I really wanted to like this show. I had first heard about it a little while before it aired in the US. The idea of a boy dressing in drag to fight crime was something so controversial that One Million Moms (OMM) wrote a nasty letter to Hub, the company that was going to air it, telling them to reconsider on a count of the fact that billions of young people would be so confused about gender roles that it would lead to the breakdown of society. Anyone that can piss off anti-LGBT hate group One Million Moms is okay with me. But this show did not live up to my expectations. At all.
The premise of the show is that SheZow is a mysterious super heroine that regularly saves people from various super villains. A twin boy and girl discover a magic ring in the wall of the basement of the house that their family had just moved into and the male twin, Guy, tries the ring on, not believing it to be actually from SheZow. But the ring is and it transforms him into the super heroine. You find out later in the series that the ring was passed down from aunts to nieces, for some reason the woman who is SheZow never seems to marry or have children of her own. Kelly, Guy’s female twin sister, is jealous that Guy gets to be SheZow when she considers herself an avid fan of the super heroine and adores her work.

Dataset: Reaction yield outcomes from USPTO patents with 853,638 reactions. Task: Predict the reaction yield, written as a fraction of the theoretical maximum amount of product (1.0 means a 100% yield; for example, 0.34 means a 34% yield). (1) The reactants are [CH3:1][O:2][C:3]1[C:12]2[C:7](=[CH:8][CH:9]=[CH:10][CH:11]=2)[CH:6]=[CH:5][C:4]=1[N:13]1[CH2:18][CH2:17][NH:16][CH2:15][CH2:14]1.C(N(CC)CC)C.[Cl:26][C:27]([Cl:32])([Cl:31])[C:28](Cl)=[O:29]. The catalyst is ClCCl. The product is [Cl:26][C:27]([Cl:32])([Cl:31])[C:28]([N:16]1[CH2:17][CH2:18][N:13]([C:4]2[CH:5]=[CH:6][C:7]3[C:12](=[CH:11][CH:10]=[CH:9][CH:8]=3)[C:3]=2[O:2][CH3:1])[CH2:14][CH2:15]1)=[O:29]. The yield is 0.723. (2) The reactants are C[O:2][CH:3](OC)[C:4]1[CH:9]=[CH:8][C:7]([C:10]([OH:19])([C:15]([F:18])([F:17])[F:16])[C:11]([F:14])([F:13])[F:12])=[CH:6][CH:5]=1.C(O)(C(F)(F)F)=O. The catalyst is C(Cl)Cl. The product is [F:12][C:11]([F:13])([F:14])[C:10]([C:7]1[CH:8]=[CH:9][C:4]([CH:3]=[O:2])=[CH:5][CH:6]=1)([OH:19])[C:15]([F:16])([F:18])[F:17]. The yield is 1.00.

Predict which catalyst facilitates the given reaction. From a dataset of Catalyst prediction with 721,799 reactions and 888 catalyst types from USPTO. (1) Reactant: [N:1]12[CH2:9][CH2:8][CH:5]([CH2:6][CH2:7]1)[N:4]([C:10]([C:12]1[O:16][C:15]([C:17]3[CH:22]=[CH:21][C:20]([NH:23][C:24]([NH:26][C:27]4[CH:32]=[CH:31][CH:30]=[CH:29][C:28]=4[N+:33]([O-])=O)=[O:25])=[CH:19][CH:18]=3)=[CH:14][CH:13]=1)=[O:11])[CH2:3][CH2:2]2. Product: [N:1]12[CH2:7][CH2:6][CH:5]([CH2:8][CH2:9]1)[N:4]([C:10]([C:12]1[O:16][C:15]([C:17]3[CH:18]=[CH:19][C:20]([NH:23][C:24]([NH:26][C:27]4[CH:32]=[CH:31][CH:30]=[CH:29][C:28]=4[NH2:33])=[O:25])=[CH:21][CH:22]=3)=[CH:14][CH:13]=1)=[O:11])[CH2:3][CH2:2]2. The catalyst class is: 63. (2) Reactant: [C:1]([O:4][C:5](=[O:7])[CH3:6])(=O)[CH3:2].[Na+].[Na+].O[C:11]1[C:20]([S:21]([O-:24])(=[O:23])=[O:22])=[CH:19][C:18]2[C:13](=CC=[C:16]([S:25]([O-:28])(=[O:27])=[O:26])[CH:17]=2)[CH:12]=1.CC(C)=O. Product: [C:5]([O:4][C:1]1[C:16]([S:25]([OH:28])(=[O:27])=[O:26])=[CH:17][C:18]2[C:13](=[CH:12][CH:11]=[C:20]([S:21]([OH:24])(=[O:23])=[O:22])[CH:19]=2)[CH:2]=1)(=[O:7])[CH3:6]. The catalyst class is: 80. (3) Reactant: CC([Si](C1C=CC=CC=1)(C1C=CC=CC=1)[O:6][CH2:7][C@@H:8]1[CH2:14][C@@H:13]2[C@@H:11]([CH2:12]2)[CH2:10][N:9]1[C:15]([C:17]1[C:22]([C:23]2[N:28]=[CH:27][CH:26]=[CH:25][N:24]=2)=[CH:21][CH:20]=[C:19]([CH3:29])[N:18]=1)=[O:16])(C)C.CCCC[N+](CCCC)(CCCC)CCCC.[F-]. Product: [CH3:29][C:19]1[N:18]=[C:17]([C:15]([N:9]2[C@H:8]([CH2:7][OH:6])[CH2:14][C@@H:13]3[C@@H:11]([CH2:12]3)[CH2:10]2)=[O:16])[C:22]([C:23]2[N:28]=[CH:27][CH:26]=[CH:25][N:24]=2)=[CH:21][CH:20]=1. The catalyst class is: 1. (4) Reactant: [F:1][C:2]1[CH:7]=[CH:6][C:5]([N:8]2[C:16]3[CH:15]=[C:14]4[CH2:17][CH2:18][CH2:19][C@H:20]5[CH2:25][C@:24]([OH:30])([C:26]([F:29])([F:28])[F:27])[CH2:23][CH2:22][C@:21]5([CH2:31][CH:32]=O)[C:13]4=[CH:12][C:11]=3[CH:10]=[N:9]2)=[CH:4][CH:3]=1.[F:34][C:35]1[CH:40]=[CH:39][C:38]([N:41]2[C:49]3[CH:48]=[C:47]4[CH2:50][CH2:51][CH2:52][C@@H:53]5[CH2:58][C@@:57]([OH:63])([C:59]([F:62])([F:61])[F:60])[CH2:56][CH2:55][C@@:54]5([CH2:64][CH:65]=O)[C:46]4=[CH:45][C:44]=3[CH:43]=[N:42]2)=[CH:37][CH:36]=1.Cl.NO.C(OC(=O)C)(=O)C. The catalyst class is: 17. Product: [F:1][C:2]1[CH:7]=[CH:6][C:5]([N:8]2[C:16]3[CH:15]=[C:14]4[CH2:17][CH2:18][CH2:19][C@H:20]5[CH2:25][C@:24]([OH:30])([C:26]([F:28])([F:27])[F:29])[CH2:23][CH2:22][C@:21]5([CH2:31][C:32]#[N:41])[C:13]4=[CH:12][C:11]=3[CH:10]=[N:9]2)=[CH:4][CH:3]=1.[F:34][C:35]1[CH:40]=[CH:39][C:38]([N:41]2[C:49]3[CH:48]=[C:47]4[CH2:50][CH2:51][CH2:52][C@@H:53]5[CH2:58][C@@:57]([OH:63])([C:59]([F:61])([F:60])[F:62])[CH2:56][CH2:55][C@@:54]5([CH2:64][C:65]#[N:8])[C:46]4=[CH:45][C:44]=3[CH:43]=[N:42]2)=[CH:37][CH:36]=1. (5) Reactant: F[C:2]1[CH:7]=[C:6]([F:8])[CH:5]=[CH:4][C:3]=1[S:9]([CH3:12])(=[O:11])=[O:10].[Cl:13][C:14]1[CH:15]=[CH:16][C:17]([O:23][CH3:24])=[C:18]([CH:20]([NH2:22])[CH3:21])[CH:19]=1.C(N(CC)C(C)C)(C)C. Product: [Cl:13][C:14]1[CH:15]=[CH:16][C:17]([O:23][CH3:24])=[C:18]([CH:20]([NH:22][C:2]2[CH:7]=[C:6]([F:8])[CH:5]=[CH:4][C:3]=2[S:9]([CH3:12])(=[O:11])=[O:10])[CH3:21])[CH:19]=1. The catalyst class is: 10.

Meanwhile, their dad, and yes, they have parents, is a cop. As a police officer he resents SheZow for getting all the glory of saving people when they put in a lot of hard work themselves. Their mother is apparently a homemaker and supports SheZow, even offering to train her in elocution lessons for her Glamageddon battle with Terra.
The main part of the controversy was that this should would normalize transgender people and *gasp* break out of the gender binary that conservatives are working so goddamn hard on maintaining. But this show doesn’t feature a transgender person at all. When Guy transforms into SheZow the ring puts him into an entirely pink outfit and gives him super powers. He doesn’t actually change into a girl. He remains male bodied the entire time. He also has no desire to actually be a girl and doesn’t identify himself as a girl. So he’s not transgender, like OMM was claiming. But they also don’t know the difference between being transgender and cross dressing, so what were we really expecting from them?